Why should traces of something that happened centuries, or perhaps millennia, ago be visible today in a field of, say, wheat, barley, or peas?
Buried archaeological features can affect the rate of growth of crops planted into the soil above them. Ditches, pits and other features dug into the subsoil have, over the centuries, become filled by a variety of means. They provide a greater depth of soil than can be found in their immediate surroundings, something that can lead to enhanced growth of the crop immediately above them. Alternatively, a reduction in soil depth caused by the presence of, for example, buried wall foundations, or compacted surfaces such as floors or Roman roads, can inhibit growth. From above, the patterns created can be observed from the differences in crop colour and height during various stages of the growing season.
The key factor in all this is the amount of moisture retained within the soil. A lack of moisture, generally caused by a lack of rainfall before and during the growing season, can exaggerate the effects of greater or lesser soil depth, making archaeological and natural features easier to spot. Visibility varies considerably according to the nature of the soil and sub-soil, with the better-draining soils on chalk or gravels, for instance, more likely to produce cropmarks than clay soils, which tend to be better at retaining moisture. In addition, the type of crop can play a part, with cereals being the most likely to produce distinct cropmarks.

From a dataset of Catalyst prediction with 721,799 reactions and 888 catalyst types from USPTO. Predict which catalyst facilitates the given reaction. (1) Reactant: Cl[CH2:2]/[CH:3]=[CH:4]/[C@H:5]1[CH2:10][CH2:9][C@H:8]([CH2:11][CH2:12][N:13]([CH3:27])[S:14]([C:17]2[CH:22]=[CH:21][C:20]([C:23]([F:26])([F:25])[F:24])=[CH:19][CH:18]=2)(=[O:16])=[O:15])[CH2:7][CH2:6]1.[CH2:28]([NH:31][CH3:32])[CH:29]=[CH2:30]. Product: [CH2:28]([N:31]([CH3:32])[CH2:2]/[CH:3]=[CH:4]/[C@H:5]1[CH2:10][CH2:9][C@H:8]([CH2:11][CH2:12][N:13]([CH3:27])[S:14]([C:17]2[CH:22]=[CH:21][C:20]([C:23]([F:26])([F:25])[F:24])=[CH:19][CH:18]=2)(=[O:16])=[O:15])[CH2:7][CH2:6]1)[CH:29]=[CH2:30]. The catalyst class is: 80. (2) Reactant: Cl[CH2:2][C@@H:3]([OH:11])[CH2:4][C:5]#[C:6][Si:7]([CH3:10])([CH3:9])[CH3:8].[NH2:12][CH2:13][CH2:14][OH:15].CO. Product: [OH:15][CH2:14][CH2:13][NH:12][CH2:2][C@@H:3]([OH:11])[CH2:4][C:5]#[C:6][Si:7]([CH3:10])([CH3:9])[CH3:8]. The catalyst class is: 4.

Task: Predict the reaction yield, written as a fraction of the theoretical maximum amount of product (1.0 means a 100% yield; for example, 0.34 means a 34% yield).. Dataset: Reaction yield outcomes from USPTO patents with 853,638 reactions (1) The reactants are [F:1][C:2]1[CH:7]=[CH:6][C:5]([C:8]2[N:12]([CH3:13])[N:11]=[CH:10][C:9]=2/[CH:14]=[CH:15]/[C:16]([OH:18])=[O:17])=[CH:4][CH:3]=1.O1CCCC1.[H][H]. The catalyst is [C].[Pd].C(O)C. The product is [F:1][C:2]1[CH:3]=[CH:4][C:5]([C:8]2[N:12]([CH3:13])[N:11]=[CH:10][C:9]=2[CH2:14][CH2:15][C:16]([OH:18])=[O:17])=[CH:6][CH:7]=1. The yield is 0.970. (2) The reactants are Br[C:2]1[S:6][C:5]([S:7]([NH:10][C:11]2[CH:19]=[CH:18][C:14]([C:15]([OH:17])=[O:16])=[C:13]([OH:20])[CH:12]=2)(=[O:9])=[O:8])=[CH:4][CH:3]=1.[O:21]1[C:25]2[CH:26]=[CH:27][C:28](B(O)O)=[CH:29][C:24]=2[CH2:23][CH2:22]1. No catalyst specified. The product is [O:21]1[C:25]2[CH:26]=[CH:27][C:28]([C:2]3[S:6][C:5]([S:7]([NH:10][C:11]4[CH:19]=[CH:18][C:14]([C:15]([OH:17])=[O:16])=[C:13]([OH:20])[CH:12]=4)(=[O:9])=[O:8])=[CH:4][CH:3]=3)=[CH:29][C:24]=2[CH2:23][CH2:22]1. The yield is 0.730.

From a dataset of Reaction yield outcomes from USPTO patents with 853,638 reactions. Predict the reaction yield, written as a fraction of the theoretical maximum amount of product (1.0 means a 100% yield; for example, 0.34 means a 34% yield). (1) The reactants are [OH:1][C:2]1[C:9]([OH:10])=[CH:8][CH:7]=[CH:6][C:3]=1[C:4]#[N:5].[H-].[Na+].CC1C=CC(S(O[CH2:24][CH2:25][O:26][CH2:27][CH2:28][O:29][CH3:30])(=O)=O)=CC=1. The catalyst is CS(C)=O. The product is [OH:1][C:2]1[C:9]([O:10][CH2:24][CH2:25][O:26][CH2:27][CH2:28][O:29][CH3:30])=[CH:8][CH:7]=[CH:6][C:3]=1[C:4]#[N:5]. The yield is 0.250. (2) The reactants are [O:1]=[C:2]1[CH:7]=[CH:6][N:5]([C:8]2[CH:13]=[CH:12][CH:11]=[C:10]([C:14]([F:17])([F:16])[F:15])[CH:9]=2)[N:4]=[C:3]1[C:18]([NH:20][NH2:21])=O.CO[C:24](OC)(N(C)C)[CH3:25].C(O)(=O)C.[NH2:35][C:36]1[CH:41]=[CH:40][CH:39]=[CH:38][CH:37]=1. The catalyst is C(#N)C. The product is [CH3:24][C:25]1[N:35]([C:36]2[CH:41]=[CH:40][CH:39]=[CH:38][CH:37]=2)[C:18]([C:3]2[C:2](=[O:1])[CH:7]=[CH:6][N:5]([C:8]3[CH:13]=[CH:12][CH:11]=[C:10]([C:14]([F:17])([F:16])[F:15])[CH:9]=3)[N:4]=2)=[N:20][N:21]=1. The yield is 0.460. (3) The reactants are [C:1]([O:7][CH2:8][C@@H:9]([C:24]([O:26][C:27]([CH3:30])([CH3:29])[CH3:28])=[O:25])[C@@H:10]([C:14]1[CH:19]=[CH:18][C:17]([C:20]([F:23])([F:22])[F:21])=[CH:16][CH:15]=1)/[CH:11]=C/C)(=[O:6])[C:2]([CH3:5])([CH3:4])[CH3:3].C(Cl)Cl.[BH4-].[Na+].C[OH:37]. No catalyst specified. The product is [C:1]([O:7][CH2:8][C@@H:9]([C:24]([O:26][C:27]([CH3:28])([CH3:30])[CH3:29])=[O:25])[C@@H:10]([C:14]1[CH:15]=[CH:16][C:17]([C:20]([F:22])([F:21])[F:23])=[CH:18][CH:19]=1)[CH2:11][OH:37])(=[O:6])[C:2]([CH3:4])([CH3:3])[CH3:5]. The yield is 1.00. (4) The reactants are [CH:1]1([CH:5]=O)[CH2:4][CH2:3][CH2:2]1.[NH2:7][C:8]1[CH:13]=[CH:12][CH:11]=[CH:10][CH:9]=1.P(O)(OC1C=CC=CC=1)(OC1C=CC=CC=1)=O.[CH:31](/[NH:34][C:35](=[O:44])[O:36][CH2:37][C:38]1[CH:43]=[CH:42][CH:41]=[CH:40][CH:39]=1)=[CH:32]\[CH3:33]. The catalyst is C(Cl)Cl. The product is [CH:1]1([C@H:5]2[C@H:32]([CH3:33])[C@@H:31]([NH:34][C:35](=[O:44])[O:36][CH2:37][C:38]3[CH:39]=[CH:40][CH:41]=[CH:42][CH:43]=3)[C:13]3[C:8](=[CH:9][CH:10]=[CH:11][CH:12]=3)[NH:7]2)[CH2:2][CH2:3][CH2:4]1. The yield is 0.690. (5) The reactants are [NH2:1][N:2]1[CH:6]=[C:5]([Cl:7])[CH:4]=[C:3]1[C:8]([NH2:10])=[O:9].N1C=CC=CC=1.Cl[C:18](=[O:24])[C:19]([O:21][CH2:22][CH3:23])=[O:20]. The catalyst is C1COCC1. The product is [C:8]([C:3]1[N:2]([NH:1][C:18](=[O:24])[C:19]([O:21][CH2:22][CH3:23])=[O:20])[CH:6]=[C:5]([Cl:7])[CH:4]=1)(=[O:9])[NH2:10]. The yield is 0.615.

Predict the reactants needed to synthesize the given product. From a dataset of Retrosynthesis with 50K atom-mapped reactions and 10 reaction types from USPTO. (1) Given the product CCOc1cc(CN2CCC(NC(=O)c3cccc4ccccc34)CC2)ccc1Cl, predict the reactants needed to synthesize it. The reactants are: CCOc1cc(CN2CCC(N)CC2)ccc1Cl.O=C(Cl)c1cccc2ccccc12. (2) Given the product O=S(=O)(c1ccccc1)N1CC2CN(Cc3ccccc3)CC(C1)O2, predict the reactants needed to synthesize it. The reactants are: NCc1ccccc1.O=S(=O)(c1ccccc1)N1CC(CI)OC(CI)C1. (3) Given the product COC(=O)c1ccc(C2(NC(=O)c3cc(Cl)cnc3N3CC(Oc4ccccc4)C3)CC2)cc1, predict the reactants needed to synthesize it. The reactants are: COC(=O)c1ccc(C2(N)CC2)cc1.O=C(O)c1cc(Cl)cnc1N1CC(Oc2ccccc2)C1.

There are a number of potential pitfalls to be borne in mind, in particular the fact that variations in soil depth can occur for a number of reasons, not all of them due to human intervention or of archaeological interest. Pipelines, land drains, recently-removed field boundaries – all can produce cropmarks, while agricultural practices such as irrigation and weedkilling techniques can also affect crop growth, often producing circular or linear variations that can resemble the shapes and forms of particular archaeological monuments. ‘Natural’ causes include patterns in crops forming above geological features such as fissures and frost-cracks.
When there is no crop currently planted and growing, the observation of ploughed fields can still be productive, as the action of the plough reveals differences in colour and texture between the infill of ditches, the material used to construct banks or walls, and the surrounding soil, a phenomenon that also demonstrates the destructive nature of the processes that the aerial archaeologist has to rely on.